In Oklahoma the When a water main that supported state government office buildings bke,
13 state government buildings at the capitol were closed after a break in a water main that shut off air-conditioning systems.
Computer systems in Oklahoma's state agencies were turned off and 1,000 employees sent home, said spokeswoman Sara Cowden of the Department of Central Services.
Computers generate heat, human bodies generate heat.
This summer will not break most of the heat wave records established in 1980, but there is a hint this summer that it will not be many more summers before the 1980 records start to fall. Greenpeace knows this, yet in its energy plan, , Energy [R]evolution: A Sustainable U.S.A. Energy Outlook.Greenpeace anticipates far more electrical reduction through efficiency than the 10% to 20% improvement in air conditioning efficiency that the hydrocarbon technology it advocates would lead too. None of the electricity will be generated by low carbon nuclear power plants. Instead Greenpeace plans to rely on carbon emitting natural gas power plants to bridge the gap.
Climate scientist expect more extreme heat waves, and for them to get worse. Texas like heat waves are emerging in places that have never recorded such heat before. A year ago the city of Moscow, Russia, is reported to have reached an all time record of 102 degrees during an extreme heat wave. The extreme heat was accompanied by massive crop loss - 40% of Russia's grain harvest - and hugh wild fires - 1.600,000 acres burned.
Climate scientist Roger A. Pielke Jr. says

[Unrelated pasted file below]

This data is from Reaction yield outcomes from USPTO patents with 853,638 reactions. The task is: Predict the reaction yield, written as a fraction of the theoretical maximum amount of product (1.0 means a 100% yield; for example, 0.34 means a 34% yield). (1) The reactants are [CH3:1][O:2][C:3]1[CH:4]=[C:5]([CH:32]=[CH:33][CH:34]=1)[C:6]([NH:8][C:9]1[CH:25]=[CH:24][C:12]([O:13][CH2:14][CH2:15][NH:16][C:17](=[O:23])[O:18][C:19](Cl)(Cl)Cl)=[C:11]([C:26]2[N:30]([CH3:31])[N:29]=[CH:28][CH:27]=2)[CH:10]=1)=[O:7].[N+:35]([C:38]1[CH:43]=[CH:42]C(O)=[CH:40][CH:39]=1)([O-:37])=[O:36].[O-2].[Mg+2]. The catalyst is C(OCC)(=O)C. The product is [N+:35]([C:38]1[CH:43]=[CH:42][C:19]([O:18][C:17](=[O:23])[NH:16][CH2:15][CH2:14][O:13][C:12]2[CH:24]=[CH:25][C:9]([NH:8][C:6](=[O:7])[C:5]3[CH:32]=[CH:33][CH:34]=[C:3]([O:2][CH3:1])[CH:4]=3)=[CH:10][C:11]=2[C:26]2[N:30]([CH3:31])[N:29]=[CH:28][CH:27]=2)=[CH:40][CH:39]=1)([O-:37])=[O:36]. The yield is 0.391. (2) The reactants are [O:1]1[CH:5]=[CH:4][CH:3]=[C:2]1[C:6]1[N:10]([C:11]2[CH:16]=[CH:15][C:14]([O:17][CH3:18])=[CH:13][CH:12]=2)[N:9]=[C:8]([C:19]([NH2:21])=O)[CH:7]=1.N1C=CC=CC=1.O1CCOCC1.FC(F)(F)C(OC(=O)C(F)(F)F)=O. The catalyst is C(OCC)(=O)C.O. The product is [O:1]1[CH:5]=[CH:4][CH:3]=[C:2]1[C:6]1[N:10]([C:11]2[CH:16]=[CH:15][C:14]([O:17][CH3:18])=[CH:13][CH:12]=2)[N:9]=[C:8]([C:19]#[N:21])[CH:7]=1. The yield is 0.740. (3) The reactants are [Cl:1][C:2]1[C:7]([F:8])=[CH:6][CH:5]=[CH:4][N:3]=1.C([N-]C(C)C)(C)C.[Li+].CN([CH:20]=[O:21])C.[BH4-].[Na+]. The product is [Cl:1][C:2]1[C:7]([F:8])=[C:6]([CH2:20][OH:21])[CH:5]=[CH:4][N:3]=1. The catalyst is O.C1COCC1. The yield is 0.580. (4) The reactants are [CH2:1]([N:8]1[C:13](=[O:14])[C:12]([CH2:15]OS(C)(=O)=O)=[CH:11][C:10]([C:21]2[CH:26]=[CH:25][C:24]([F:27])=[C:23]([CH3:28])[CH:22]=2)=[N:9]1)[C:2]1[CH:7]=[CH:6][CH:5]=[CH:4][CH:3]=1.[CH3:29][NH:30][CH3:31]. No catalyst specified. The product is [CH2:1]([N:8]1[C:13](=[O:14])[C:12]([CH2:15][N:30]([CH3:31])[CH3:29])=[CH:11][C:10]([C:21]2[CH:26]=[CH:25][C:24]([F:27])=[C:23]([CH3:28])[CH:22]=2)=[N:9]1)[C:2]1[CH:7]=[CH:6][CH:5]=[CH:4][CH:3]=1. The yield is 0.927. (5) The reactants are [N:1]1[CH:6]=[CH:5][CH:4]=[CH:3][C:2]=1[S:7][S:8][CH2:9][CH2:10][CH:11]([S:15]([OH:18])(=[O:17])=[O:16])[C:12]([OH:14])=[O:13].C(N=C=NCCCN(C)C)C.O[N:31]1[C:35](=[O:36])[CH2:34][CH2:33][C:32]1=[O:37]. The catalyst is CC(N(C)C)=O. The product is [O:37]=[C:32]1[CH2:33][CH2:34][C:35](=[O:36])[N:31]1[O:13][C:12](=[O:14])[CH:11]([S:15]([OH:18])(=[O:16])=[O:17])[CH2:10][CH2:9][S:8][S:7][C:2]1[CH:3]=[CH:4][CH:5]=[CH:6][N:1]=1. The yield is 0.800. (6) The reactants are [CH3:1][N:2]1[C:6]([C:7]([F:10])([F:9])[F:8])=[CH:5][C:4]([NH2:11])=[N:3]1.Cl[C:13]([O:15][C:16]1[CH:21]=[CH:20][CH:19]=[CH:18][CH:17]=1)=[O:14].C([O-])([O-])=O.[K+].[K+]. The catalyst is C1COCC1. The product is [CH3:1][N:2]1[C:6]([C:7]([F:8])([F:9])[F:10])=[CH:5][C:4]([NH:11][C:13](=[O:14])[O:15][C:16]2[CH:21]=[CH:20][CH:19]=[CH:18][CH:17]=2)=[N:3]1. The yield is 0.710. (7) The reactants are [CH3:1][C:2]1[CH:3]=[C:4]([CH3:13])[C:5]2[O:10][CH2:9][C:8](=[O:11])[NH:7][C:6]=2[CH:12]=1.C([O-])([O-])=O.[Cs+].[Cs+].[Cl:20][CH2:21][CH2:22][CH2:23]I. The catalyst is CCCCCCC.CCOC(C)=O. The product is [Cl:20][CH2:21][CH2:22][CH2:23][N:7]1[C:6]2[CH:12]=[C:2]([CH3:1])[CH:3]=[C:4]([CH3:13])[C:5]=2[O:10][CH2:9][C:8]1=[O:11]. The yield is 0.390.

The IPCC [Intergovernmental Panel on Climate Change] defines “climate change” as a change in the statistics of weather occurring over 30 years or longer and persisting for decades. Thus, the detection of a change in climate requires long-term records.
It is true that overall damage from tornadoes, floods, and hurricanes has been increasing in recent decades. A recent literature review of extreme event impacts around the world found that everywhere that researchers have looked, this increase can be entirely explained by increasing value of property at risk and increasing exposures to these hazards.
The Insurance Industry disagrees with Pielke. Peter Höppe, head of Munich Re's Geo Risks Research/Corporate Climate Center states,
Our figures indicate a trend towards an increase in extreme weather events that can only be fully explained by climate change.
If Roger Puekle proves too conservative about climate change, he will still have tenure ands won't loose his job. Munich Re could go out of business if their climate change projections are wrong.
Like insurance companies, we cannot afford to take the risk that climate skeptics are wrong. The Torch of 2011 should offer us enough light to see that we should be trying to avoid climate change rather than waiting to see if it happens. As Oliver Cromwell once wrote to the Parlement of Scotland, I would say to the climate change skeptics,
Think it possible that you might be mistaken,
and if you are mistaken, what the cost of that mistake will be. You are gambling with peoples' lives. I would say the same thing to Greenpeace, but does Greenpeace really care about human life?
This is a cross-post from TheEnergyCollective.com.
The Energy Collective is the web's premier site for sophisticated energy policy discussion. TEC is an independent, moderated community of professionals focused on the complex challenges of meeting the world's energy needs sustainably.
Original Post: http://theenergycollective.com/charlesbarton/61469/nuclear-power-public-health-air-conditioning-and-torch-2011?utm_source=feedburner&utm_medium=feed&utm_campaign=The+Energy+Collective+%28all+posts%29&utm_content=Google+Reader
Last Wednesday was a big milestone for people who care about public health and a livable climate. Two utilities announced the planned closure of nine coal plants.Read more ...
Today, in the UK, the world's oldest nuclear power plant shut down.Read more ...
The U.S. led the world in clean energy investment in 2011, but China retained the top spot in the latest Renewable Energy Country Attractiveness Index from Ernst & Young.Read more ...